Arresting climate change requires, among other things, the widespread adoption of electric vehicles. But managing the transition from gas-powered cars won’t be easy.

President Joe Biden’s administration has proposed new rules to sharply limit tailpipe emissions, with the aim of compelling automakers to devote at least two-thirds of new sales to EVs within the next decade. For this policy to work, the government will have to get a lot of other things right.

The logic behind the plan is straightforward: To eliminate carbon emissions by 2050, the U.S. needs to slash pollution from cars and trucks. Getting more electric vehicles on the road will help. But without supporting policies, EVs are unlikely to cut carbon emissions as much as advocates envision. Policymakers owe the public an honest accounting of costs and benefits.

Worldwide, EVs account for 13% of new car sales, up from 0.2% a decade ago. Their market share in the US has nearly doubled over the last year, to 5.8%, thanks in part to federal tax credits of $7,500 included in the Inflation Reduction Act.

Biden’s new regulations aim to accelerate the transition, by lowering the cap on carbon emissions for new vehicles by 56% between 2026 and 2032. For automakers to meet the tougher standards, 67% of their sales would have to come from zero-emission EVs. The administration projects that this will reduce the nation’s carbon footprint by 7.3 billion tons by 2055, the equivalent of eliminating four years’ worth of transportation-related emissions.

Such goals are laudable, but as things stand it’s doubtful the U.S. can achieve them. Generous subsidies have juiced demand for EVs, but maintaining them will be costly. The average price of a new EV is still $12,000 higher than that of a gas guzzler.

Experts project that it may reach parity as early as this year, but even then, Americans are unlikely to abandon their gas-powered cars if the battery-charging infrastructure remains inadequate.

Note too that EV buyers don’t typically stop driving their other cars: Current EV owners have an average of 2.7 vehicles, compared to 2.1 among all households, and two-thirds use their gas-powered vehicles more often.

Other factors will also complicate the transition. The auto industry’s rapid shift to EVs at the expense of new and more efficient gas-powered models might cause some consumers to keep driving dirtier vehicles longer than they otherwise would.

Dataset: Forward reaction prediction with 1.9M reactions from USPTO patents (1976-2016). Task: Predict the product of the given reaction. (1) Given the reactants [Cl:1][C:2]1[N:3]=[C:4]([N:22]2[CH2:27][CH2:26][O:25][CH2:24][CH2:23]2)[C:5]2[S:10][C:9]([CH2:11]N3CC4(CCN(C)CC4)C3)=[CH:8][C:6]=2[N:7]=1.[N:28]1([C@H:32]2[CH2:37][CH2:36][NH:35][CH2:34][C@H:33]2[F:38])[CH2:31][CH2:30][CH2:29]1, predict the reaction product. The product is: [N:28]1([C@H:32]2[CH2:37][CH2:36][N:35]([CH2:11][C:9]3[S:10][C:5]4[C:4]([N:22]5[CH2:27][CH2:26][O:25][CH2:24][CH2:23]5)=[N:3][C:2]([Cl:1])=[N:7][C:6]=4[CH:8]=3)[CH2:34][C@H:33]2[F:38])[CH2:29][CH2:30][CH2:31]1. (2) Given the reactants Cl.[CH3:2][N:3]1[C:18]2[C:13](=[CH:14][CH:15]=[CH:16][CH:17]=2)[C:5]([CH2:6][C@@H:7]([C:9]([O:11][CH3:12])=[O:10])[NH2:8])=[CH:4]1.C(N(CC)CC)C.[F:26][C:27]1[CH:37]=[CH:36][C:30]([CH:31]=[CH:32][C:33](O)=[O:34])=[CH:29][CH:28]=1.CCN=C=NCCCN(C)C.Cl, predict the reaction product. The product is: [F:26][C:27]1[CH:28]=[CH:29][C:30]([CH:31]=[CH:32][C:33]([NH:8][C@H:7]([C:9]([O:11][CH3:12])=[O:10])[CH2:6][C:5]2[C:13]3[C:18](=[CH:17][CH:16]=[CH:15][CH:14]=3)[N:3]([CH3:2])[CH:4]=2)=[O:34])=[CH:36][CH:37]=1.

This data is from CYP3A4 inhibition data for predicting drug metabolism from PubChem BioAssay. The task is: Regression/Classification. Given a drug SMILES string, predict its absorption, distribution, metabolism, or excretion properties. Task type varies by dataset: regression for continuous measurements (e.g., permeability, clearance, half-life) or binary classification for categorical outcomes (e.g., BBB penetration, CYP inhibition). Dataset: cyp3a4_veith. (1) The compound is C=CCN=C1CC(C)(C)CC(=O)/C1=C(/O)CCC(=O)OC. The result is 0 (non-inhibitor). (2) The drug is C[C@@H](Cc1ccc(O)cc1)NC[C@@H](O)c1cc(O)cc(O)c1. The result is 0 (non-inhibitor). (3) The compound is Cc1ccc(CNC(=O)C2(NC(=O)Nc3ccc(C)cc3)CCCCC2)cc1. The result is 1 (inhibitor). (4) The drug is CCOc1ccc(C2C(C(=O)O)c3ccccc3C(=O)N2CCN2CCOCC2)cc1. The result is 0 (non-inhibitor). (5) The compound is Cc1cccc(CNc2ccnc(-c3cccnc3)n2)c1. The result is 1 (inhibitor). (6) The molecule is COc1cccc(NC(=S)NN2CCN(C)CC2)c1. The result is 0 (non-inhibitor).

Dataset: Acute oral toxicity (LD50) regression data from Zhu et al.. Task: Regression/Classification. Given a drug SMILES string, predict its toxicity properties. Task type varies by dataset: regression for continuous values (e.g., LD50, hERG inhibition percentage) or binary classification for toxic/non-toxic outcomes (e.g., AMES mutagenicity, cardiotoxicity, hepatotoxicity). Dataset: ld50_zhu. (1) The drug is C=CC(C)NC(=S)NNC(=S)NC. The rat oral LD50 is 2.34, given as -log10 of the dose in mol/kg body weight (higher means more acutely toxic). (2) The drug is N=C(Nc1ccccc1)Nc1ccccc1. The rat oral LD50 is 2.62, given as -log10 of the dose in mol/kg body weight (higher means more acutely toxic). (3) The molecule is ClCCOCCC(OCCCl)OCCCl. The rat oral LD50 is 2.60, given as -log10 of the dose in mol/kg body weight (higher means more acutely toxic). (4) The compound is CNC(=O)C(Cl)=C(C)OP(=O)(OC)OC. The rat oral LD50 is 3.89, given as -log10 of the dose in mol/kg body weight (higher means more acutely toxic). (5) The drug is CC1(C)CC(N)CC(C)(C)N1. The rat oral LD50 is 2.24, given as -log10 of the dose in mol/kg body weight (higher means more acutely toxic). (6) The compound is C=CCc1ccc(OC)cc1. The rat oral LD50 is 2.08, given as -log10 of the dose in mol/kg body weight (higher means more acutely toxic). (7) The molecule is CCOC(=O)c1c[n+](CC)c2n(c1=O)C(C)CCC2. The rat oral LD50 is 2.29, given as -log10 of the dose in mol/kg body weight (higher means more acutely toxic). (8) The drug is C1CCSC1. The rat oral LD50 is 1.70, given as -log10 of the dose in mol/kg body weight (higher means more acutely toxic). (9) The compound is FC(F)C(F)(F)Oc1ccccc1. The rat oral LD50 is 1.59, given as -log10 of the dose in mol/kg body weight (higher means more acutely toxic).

Electric vehicles also create carbon footprints of their own, once one accounts for the mineral extraction needed to assemble their batteries and the electricity needed to power them. That’s to say nothing of the supply-chain challenges: At the moment, production of numerous vital components is largely controlled by China.

EV uptake should certainly be encouraged — but alongside measures to mitigate these challenges and guard against unintended consequences.

— Bloomberg Opinion

Policymakers need to speed the buildout of charging stations and promote domestic extraction of critical minerals. No less important, cheaper fuel-efficient alternatives and rival zero-emission technologies should be allowed to compete with EVs on level terms.

Ideally, an economy-wide tax on carbon emissions should be part of the mix. This would raise the price of gasoline and encourage consumers to buy clean-energy cars (regardless of the technology used) while driving their older, dirtier models less. Crucially, it would also promote energy efficiency more broadly and accelerate efforts to decarbonize the supply of electricity. Granted, building political support in the US for a carbon tax is challenging. Until that changes, the government can still incentivize low-carbon transportation more effectively — by extending tax credits to gas-powered hybrids and imposing congestion charges on high-polluting cars in urban areas, for example.

Fighting climate change requires a comprehensive and coherent strategy. EVs are part of the answer, but only part. Much hard work remains to be done.

— Bloomberg Opinion